Advertisement
YOU ARE HERE: LAT HomeCollectionsJan Brewer
IN THE NEWS

Jan Brewer

FEATURED ARTICLES
NEWS
February 27, 2014 | By Scott Martelle
There were a lot of very good reasons for Arizona Gov. Jan Brewer to veto that obnoxiously discriminatory law that would have allowed businesses to not serve gays -- or anyone else -- if the owner believed something about the person -- sexual orientation, race -- offended his or her religion. We've detailed many of those good arguments against the bill in blog posts and on the editorial page . Of course, the cynical read of the situation is that Brewer's decision was based on political pragmatism rather than a principled stand against discrimination.
ARTICLES BY DATE
NATIONAL
March 12, 2014 | By Cathleen Decker and Cindy Carcamo
TUCSON - Arizona Gov. Jan Brewer announced Wednesday she would not seek a third term, forgoing a campaign that would have required her to challenge the state's term limits measure. The Republican had left open the option of running this year, despite the overwhelming weight of legal opinion against it. She became governor in 2009 when Democrat Janet Napolitano left office to join President Obama's Cabinet, and Brewer won reelection the following year. The state limits governors to two terms, and most legal experts said her first partial term counted toward the limit.
Advertisement
NATIONAL
February 26, 2014 | By Paresh Dave
Delta Air Lines has denounced legislation that would permit businesses to cite religion in refusing to serve gays, saying  proposals in Georgia and Arizona would cause “significant harm” and “result in job losses.” The company, which is Atlanta's largest employer and one of the biggest private companies in Georgia, joins the likes of Apple, American Airlines and Marriott in opposing such measures. Arizonans  are awaiting  Gov. Jan Brewer's decision on whether to sign or veto legislation that would bolster business owners' rights to cite their religion as a defense in discrimination lawsuits.
NEWS
March 12, 2014 | By Cathleen Decker and Cindy Carcamo
TUCSON, Ariz. -- Arizona Gov. Jan Brewer announced Wednesday she would not seek a third term, forgoing a campaign that would have required her to challenge the state's term limits measure. The Republican had left open the option of running this year, despite the overwhelming weight of legal opinion against it. She became governor in 2009 when Democrat Janet Napolitano left office to join President Obama's cabinet, and won reelection the following year. The state limits governors to two terms and legal experts said her first partial term counted toward the limit.
NATIONAL
May 4, 2013 | By Michael Mello, This post has been corrected. See the note below
TUCSON - City- or county-sponsored gun buybacks - often used in larger cities to entice people to give up their handguns - have become effectively pointless in Arizona with legislation signed by Gov. Jan Brewer. The bill prohibits cities and counties from destroying any guns that come into their possession; instead, the firearms must now be sold to federally licensed dealers. The law started out as a set of guidelines on how government agencies should handle property that was confiscated, used as evidence, or turned in to law enforcement agencies, with an eye toward generating money for strapped programs.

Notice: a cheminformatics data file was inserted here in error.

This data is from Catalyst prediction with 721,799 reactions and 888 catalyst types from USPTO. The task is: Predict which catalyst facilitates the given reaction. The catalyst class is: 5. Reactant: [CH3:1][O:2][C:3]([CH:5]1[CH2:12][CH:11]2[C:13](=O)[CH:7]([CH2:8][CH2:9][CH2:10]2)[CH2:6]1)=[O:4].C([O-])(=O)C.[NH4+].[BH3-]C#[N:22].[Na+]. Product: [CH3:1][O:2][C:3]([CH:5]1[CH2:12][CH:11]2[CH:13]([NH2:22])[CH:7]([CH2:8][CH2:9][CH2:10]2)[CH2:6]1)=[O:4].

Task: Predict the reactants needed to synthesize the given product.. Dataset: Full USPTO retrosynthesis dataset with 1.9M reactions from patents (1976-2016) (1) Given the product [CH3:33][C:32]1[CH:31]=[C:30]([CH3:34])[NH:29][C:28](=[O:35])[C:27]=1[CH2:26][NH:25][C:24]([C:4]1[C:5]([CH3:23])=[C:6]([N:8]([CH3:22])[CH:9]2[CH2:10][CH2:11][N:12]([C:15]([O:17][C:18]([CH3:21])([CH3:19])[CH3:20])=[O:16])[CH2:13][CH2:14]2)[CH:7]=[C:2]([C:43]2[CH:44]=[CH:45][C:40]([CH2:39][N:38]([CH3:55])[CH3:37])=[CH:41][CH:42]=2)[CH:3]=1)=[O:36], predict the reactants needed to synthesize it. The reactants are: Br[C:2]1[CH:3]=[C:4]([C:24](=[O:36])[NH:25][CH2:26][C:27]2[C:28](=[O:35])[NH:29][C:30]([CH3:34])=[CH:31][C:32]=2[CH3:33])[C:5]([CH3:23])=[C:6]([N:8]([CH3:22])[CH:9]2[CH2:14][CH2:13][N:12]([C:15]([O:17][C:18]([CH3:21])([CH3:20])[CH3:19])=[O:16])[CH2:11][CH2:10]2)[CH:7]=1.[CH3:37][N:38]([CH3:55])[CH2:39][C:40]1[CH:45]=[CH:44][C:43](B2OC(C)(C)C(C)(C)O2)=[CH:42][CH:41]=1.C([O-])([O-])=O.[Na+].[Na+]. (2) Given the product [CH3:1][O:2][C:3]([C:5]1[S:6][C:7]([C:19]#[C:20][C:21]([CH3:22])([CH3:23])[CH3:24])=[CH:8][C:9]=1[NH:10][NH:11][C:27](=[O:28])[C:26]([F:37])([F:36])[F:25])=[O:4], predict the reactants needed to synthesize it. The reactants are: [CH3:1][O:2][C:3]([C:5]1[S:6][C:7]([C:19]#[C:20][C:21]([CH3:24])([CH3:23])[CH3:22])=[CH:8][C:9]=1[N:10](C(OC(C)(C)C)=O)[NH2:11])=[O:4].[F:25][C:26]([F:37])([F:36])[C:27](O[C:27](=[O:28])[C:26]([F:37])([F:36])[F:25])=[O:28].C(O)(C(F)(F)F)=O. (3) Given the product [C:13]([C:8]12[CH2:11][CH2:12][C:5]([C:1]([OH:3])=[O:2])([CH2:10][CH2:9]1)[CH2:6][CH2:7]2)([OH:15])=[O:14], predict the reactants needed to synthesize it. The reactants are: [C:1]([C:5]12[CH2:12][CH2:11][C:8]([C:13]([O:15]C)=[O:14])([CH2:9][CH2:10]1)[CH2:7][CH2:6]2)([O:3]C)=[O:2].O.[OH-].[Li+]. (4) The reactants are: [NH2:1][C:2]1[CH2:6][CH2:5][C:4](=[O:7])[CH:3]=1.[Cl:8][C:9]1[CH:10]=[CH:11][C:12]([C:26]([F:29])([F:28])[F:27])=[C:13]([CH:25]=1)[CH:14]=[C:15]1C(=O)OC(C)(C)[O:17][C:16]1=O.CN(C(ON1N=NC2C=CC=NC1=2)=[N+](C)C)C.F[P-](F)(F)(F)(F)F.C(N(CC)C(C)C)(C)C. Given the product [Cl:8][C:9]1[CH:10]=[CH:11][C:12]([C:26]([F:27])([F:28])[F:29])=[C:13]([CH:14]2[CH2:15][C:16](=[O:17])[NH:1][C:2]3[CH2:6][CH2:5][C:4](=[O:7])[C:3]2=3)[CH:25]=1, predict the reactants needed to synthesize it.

NATIONAL
March 30, 2013 | By Paloma Esquivel
A Navy SEAL who died in a free-fall parachuting accident this week during training exercises in Arizona was identified as Brett David Shadle of Elizabethville, Pa. The accident happened on Thursday near the Pinal Airpark in Marana, Ariz., where military training is frequently conducted. It sent another sailor to the hospital where he remains in stable condition, officials said. Shadle, 31, enlisted in the Navy in 2000 and completed his SEAL training one year later. He was assigned to the Navy's East Coast Special Warfare Unit, according to information provided by Naval Special Warfare Command.
NEWS
October 23, 2013 | By Cathleen Decker
It is the center of the political universe in presidential contests. And now the war over the nation's new healthcare program has come to Ohio as well, with potential repercussions for the short- and long-term future of the state's governor, John Kasich. Kasich has been feuding with some of his fellow Republicans over whether to expand the Medicaid insurance program for state residents, under terms of the healthcare plan. GOP lawmakers stripped the expansion from the state's budget, prompting an end-run by Kasich to the state's obscure Controlling Board, which on Monday approved the expansion . (The board normally doesn't deal with matters as fraught as the multimillion-dollar federal benefit under Obamacare.)
NEWS
January 26, 2012 | By Amy Hubbard
Jan Brewer says that her now much-ballyhooed encounter with President Obama on Wednesday on an Arizona airport Tarmac left her "breathless. " Pool reporters at the airport greeting that went awry say the two seemed to be talking over one another and Obama turned away when Brewer was in midsentence. Afterward Brewer told Fox's Greta van Susteren that Obama had taken "umbrage" over her book, "Scorpions for Breakfast" and their "terrible" encounter "kind of left me breathless.
OPINION
May 29, 2013 | By The Times editorial board
Apparently, Arizona Gov. Jan Brewer feels she just hasn't yet done enough to tarnish her state's reputation. After defiantly defending SB 1070, the noxious Arizona law that sought to bully immigrants into leaving the state - only to have the U.S. Supreme Court strike down the bulk of it - she is now waging a new fight against immigrants. Brewer is back in federal court, this time defending her 2012 executive order denying driver's licenses to young immigrants who have been granted temporary protection from deportation by the Obama administration.
NATIONAL
February 26, 2012 | By Mark Z. Barabak, Los Angeles Times